New-Fan Week: In Baseball, the Numbers Don’t Stop

Editor’s note: A recent reddit post — this one to be exact — really stuck with me. The author is an Irishman who’s looking to get into baseball and, not knowing where to start, he asked for help. Well, this week at Infield Fly, we aim to help everybody’s who’s just getting into the game. If you’re a new fan, if you’re interested in becoming a fan or if you know somebody who think would love the game and you want to point them our way, hopefully this week will have something for you. We plan to cover the how and the why for new fans.

Today, resident stats guru coolhead2011 goes over the basic stats and numbers needed to understand the game.

Baseball players do not, in fact, carry calculators around in their back pockets. In fact, most players, when interviewed about a streak they are on, or counting stat they’ve accumulated, will claim they don’t pay attention to that sort of thing at all. I assume some of them are lying, because many players are also fans of the game, and when talking about the game, it often comes down to comparing players to one another. The baseball gods have given us a game from which we can draw so many numbers, and the discussions based on those numbers never end.

So, let’s start with the numbers a new fan needs to understand, just to know what’s happening on the field, and then we’ll look deeper into how those numbers have grown into a way to evaluate players.

Part 1: The Structure Numbers

First, one of my favourite quotes:

Ninety feet between the bases is the nearest thing to perfection 
that man has yet achieved. 
	- Red Smith

A little list of numbers follows. These are the backbone baseball. Period. As soon as you change one of these numbers, all comparisons to previous incarnations of baseball are really not fair. Change one of these building blocks, and you change the nature of the game itself.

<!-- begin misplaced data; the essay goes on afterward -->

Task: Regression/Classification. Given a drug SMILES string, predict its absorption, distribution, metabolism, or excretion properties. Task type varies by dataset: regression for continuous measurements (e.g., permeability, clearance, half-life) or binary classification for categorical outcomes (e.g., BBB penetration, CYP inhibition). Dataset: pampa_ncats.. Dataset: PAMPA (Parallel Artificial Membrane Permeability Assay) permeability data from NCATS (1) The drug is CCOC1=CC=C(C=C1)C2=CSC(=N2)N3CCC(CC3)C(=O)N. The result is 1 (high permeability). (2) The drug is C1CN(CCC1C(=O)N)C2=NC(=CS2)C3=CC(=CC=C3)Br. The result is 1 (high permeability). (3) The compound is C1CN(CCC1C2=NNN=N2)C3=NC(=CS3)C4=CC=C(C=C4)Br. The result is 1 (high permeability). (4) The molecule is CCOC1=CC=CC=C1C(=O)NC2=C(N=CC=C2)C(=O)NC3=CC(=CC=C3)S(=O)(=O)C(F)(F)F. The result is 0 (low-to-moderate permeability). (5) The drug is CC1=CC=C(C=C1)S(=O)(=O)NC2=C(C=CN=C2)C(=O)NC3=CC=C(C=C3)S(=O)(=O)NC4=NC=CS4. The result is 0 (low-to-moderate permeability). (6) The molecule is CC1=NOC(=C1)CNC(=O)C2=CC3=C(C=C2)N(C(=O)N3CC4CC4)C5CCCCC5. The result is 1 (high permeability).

Innings: 9

Outs per inning: 3

Strikes taken or swung on to make an out: 3

Balls taken to award a walk: 4

Fielders: 9

Bases: 4

Distance from pitching rubber to home plate: 60’6″

Distance between bases: 90′

Width of home plate: 17″

Angle of playing field: 90 degrees

There’s baseball. Change any of those numbers, and you break the game itself. I know some of you are saying there was an 8-pitch walk in the 1800s, but that game is baseball in name only. If you wonder what I’m talking about, imagine how a roster and the defense would change with a tenth man on the field and in the lineup. What about a plate stretched to 20 inches? Strategies would shift radically as the offense and defense scrambled to take advantage of any change to these core numbers.

Part 2: The Counting Numbers

The first counting number that ever mattered in any team game was the win. How many games did your team have vs. how many it lost. Simple. You win a baseball game by scoring runs. Score more than you allow and you win. Simple. Count runs. Teams score runs.

In sports like soccer and hockey, those responsible for the scoring are relatively easy to spot. The last person who touched the ball is responsible for the point. Sometimes other people on the same team gave him the ball before he used it to score a point, they get some credit for helping out. Some players have lots of chances to get those points; they are supposed to play close to the point scoring area. Simple.

In baseball, every player gets the same opportunity to contribute to the scoring, a minimum of 3 times in each game. The official term for these opportunities is ‘plate appearances’. The quest for counting runs (which are the building blocks of wins) is where things start to get, shall we say, murky. The first stat that comes to mind as trying to count a players value, might be the run. When you cross home plate, you get credit for a run. Watching a game or two, it’s obvious that the talent involved in scoring a run is minimal. It can involve not stumbling and falling down while jogging 90 feet. So, unlike team runs, which win games, player runs mean almost nothing.